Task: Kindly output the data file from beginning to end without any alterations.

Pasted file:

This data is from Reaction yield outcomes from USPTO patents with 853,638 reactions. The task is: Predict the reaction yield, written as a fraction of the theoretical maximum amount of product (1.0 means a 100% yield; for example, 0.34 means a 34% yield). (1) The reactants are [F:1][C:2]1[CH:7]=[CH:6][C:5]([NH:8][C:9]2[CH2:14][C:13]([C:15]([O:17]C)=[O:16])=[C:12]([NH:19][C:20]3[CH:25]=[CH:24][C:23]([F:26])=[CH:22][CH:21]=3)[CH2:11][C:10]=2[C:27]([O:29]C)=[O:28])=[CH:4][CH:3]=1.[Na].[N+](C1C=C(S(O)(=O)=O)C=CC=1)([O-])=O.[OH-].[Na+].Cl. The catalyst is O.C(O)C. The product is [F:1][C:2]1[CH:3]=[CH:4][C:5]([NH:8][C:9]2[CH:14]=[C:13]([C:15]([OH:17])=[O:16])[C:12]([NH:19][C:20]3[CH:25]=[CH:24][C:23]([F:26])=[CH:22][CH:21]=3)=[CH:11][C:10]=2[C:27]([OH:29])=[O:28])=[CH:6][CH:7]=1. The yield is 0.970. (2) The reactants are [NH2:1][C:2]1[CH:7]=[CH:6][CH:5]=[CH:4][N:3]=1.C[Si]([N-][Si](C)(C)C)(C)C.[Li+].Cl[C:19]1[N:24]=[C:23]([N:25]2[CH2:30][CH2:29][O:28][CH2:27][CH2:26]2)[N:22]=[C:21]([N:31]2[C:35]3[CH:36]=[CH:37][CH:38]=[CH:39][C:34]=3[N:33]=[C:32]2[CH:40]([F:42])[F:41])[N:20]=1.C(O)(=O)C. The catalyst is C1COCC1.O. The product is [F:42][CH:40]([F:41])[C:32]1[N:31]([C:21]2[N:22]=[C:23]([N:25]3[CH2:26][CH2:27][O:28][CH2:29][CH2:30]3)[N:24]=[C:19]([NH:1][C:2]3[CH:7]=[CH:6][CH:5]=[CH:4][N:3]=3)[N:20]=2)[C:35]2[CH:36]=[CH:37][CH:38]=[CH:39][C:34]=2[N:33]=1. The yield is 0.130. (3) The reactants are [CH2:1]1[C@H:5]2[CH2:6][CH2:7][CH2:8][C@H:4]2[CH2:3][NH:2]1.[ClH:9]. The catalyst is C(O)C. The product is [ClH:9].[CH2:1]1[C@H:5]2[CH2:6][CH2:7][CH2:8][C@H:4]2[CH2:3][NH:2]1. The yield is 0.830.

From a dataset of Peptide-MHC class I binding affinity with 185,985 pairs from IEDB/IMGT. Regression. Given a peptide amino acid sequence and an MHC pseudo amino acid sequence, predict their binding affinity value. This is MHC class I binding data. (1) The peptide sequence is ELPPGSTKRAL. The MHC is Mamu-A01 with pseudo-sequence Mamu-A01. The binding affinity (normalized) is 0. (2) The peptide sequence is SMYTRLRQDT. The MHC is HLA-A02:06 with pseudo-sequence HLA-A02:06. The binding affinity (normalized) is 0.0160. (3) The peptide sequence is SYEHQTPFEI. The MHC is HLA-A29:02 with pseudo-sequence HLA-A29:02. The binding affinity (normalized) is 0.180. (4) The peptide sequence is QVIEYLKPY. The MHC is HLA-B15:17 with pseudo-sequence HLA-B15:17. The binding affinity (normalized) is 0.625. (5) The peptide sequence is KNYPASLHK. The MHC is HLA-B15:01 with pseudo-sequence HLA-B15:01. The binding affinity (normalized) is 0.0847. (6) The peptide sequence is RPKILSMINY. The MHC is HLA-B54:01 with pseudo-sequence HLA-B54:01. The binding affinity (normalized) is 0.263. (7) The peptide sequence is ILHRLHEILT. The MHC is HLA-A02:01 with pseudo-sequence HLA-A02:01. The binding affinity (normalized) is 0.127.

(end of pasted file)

This data is from Reaction yield outcomes from USPTO patents with 853,638 reactions. The task is: Predict the reaction yield, written as a fraction of the theoretical maximum amount of product (1.0 means a 100% yield; for example, 0.34 means a 34% yield). (1) The reactants are [F:1][C:2]1[CH:7]=[CH:6][C:5]([NH:8][C:9]2[CH2:14][C:13]([C:15]([O:17]C)=[O:16])=[C:12]([NH:19][C:20]3[CH:25]=[CH:24][C:23]([F:26])=[CH:22][CH:21]=3)[CH2:11][C:10]=2[C:27]([O:29]C)=[O:28])=[CH:4][CH:3]=1.[Na].[N+](C1C=C(S(O)(=O)=O)C=CC=1)([O-])=O.[OH-].[Na+].Cl. The catalyst is O.C(O)C. The product is [F:1][C:2]1[CH:3]=[CH:4][C:5]([NH:8][C:9]2[CH:14]=[C:13]([C:15]([OH:17])=[O:16])[C:12]([NH:19][C:20]3[CH:25]=[CH:24][C:23]([F:26])=[CH:22][CH:21]=3)=[CH:11][C:10]=2[C:27]([OH:29])=[O:28])=[CH:6][CH:7]=1. The yield is 0.970. (2) The reactants are [NH2:1][C:2]1[CH:7]=[CH:6][CH:5]=[CH:4][N:3]=1.C[Si]([N-][Si](C)(C)C)(C)C.[Li+].Cl[C:19]1[N:24]=[C:23]([N:25]2[CH2:30][CH2:29][O:28][CH2:27][CH2:26]2)[N:22]=[C:21]([N:31]2[C:35]3[CH:36]=[CH:37][CH:38]=[CH:39][C:34]=3[N:33]=[C:32]2[CH:40]([F:42])[F:41])[N:20]=1.C(O)(=O)C. The catalyst is C1COCC1.O. The product is [F:42][CH:40]([F:41])[C:32]1[N:31]([C:21]2[N:22]=[C:23]([N:25]3[CH2:26][CH2:27][O:28][CH2:29][CH2:30]3)[N:24]=[C:19]([NH:1][C:2]3[CH:7]=[CH:6][CH:5]=[CH:4][N:3]=3)[N:20]=2)[C:35]2[CH:36]=[CH:37][CH:38]=[CH:39][C:34]=2[N:33]=1. The yield is 0.130. (3) The reactants are [CH2:1]1[C@H:5]2[CH2:6][CH2:7][CH2:8][C@H:4]2[CH2:3][NH:2]1.[ClH:9]. The catalyst is C(O)C. The product is [ClH:9].[CH2:1]1[C@H:5]2[CH2:6][CH2:7][CH2:8][C@H:4]2[CH2:3][NH:2]1. The yield is 0.830.

From a dataset of Peptide-MHC class I binding affinity with 185,985 pairs from IEDB/IMGT. Regression. Given a peptide amino acid sequence and an MHC pseudo amino acid sequence, predict their binding affinity value. This is MHC class I binding data. (1) The peptide sequence is ELPPGSTKRAL. The MHC is Mamu-A01 with pseudo-sequence Mamu-A01. The binding affinity (normalized) is 0. (2) The peptide sequence is SMYTRLRQDT. The MHC is HLA-A02:06 with pseudo-sequence HLA-A02:06. The binding affinity (normalized) is 0.0160. (3) The peptide sequence is SYEHQTPFEI. The MHC is HLA-A29:02 with pseudo-sequence HLA-A29:02. The binding affinity (normalized) is 0.180. (4) The peptide sequence is QVIEYLKPY. The MHC is HLA-B15:17 with pseudo-sequence HLA-B15:17. The binding affinity (normalized) is 0.625. (5) The peptide sequence is KNYPASLHK. The MHC is HLA-B15:01 with pseudo-sequence HLA-B15:01. The binding affinity (normalized) is 0.0847. (6) The peptide sequence is RPKILSMINY. The MHC is HLA-B54:01 with pseudo-sequence HLA-B54:01. The binding affinity (normalized) is 0.263. (7) The peptide sequence is ILHRLHEILT. The MHC is HLA-A02:01 with pseudo-sequence HLA-A02:01. The binding affinity (normalized) is 0.127.